• "That's not going to stop me ... I'm not going to wrap up in my covers and go to sleep. We must continue to fight."

What's next: Tucker Carlson has an interview with Kyle Rittenhouse that airs beginning Monday night on Fox News.

4. Photo du jour: Peng Shuai reappears

Peng Shuai signs large-size tennis balls at the opening ceremony of Fila Kids Junior Tennis Challenger Finals in Beijing today. Image: Qingqing_Chen/Twitter via Reuters

Chinese tennis star Peng Shuai, whose whereabouts have been a matter of international worry for weeks, attended a tennis tournament in Beijing today, Reuters reports from photos by government-affiliated media.

  • Peng hadn't been heard from since she said on Chinese social media Nov. 2 that former vice premier Zhang Gaoli coerced her into sex.

The Women's Tennis Association told Reuters the photos are "insufficient" to alleviate the group's concerns.

5. 🌽 Lowest unemployment rate of any state, ever

Nebraska’s unemployment rate fell to 1.9% last month — the lowest any state has reached since data collection began in 1976, AP reports.

  • In Lincoln, the state capital, the rate was 1.3%.
  • The national, seasonally adjusted rate in October was 4.6%.

Reality check: Nebraska has struggled with a chronic worker shortage since even before the pandemic, driving up wages and making it difficult for employers to hire and expand.

What's happening: Eric Thompson, economics professor at the University of Nebraska-Lincoln, told The Wall Street Journal the state's strong high-school graduation rate helps.

  • "More educated workers ... are just less likely to be laid off and more likely to find work quickly," he said.
6. Wildfires torch up to 20% of giant sequoias
Leif Mathiesen, of the Sequoia & Kings Canyon National Park Fire Service, examines a burned-out giant in the Redwood Mountain Grove. Photo: Gary Kazanjian/AP

14,000 giant sequoiasup to one-fifth of the world's tallest trees — may have been lost in California wildfires over the past two years, Axios Future author Bryan Walsh writes from a National Park Service report.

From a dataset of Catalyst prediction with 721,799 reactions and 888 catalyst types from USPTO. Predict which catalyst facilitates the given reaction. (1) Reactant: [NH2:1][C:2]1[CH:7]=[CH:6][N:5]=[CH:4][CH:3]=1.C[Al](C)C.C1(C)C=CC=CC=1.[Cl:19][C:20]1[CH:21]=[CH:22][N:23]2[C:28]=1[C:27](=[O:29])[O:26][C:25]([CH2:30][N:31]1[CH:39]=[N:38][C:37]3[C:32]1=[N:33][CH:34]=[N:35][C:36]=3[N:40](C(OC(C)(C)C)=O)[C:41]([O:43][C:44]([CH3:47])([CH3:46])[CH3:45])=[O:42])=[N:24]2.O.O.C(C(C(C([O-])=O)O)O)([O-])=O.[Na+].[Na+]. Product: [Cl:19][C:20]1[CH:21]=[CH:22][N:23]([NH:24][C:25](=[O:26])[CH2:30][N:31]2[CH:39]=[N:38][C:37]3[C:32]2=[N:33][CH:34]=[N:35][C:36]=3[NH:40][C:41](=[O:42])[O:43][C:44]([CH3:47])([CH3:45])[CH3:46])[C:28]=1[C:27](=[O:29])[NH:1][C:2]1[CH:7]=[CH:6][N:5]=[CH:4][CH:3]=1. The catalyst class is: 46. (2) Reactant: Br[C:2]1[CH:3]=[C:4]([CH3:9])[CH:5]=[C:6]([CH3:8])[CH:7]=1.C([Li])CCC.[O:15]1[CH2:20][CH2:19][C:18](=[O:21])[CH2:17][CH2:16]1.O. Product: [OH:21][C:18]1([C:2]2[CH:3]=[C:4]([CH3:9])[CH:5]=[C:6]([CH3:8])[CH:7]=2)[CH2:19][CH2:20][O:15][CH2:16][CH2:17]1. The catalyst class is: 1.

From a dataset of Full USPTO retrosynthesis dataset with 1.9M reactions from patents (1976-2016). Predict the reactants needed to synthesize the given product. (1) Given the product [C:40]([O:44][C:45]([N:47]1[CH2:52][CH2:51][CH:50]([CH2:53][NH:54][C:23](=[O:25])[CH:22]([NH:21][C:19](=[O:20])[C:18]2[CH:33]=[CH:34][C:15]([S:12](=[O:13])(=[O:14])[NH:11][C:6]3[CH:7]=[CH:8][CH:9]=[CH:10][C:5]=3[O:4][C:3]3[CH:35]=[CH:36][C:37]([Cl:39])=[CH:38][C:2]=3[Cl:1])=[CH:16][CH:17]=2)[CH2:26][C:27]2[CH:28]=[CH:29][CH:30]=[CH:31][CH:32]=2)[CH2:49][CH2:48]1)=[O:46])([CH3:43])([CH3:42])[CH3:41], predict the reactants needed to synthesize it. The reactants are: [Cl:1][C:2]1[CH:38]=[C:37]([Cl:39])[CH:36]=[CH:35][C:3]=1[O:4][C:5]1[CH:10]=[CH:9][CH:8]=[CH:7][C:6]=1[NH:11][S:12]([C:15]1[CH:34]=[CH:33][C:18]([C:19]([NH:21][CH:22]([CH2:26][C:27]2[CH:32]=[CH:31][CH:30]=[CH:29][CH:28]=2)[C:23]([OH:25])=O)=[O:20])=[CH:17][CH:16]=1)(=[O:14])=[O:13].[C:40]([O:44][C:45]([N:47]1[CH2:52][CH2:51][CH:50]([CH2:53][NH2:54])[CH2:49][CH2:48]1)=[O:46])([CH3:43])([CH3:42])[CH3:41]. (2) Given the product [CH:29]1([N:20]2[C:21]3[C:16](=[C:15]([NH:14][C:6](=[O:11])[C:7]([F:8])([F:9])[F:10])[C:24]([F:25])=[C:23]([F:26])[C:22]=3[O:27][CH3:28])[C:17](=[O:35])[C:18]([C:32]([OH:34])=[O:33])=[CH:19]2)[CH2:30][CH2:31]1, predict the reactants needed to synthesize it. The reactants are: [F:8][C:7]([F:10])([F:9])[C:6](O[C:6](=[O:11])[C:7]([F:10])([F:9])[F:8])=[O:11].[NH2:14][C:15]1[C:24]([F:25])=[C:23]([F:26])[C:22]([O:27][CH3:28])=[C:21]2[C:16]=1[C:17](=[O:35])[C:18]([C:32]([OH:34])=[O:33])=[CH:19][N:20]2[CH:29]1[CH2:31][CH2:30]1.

• Why it matters: Giant sequoias aren't just the biggest trees on the planet — they're among the oldest living organisms period, with some trees dating back to well before the birth of Christ.
7. COVID protests across Europe
Demonstration yesterday in Vienna, Austria. Photo: Lisa Leutner/AP

Protesters rallied against COVID restrictions yesterday in Austria, Switzerland, Croatia, Italy, Northern Ireland and the Netherlands, AP reports.

  • The demonstrators oppose COVID passes needed in many European countries to enter restaurants, Christmas markets or sports events.

Tens of thousands of protesters, many from far-right groups, marched through Vienna yesterday after the Austrian government announced a nationwide lockdown beginning Monday. Average daily deaths in the country have tripled in recent weeks.

  • The lockdown will last at least 10 days but could go up to 20. People will be able to leave their homes only for such activities as buying groceries, going to the doctor or exercising.
  • The government will make vaccinations mandatory starting Feb. 1.

In the Netherlands, police opened fire on protesters Friday during rioting in Rotterdam.

  • Scattered violence by groups of youths in The Hague and elsewhere in the country broke last night, but wasn't as serious.
8. ⚽ Parting shot: D.C. women win soccer championship
Washington Spirit's Andi Sullivan lifts the trophy after their win in Louisville yesterday. Photo: Jeff Dean/A

The Washington Spirit beat the Chicago Red Stars 2-1 after extra time in the National Women's Soccer League championship yesterday.

The big picture: The NWSL erupted in controversy this season over a sexual misconduct scandal that led to canceled games, resignation of the league's commissioner, and the departure of multiple head coaches, including Washington Spirit's Richie Burke, Axios' Erin Doherty reports.

What's next: The NWSL’s future now looks bright — that is, analysts say, if the league continues to empower players.

📬 Was this email forwarded to you? Sign up here for your own copy of Axios AM and Axios PM.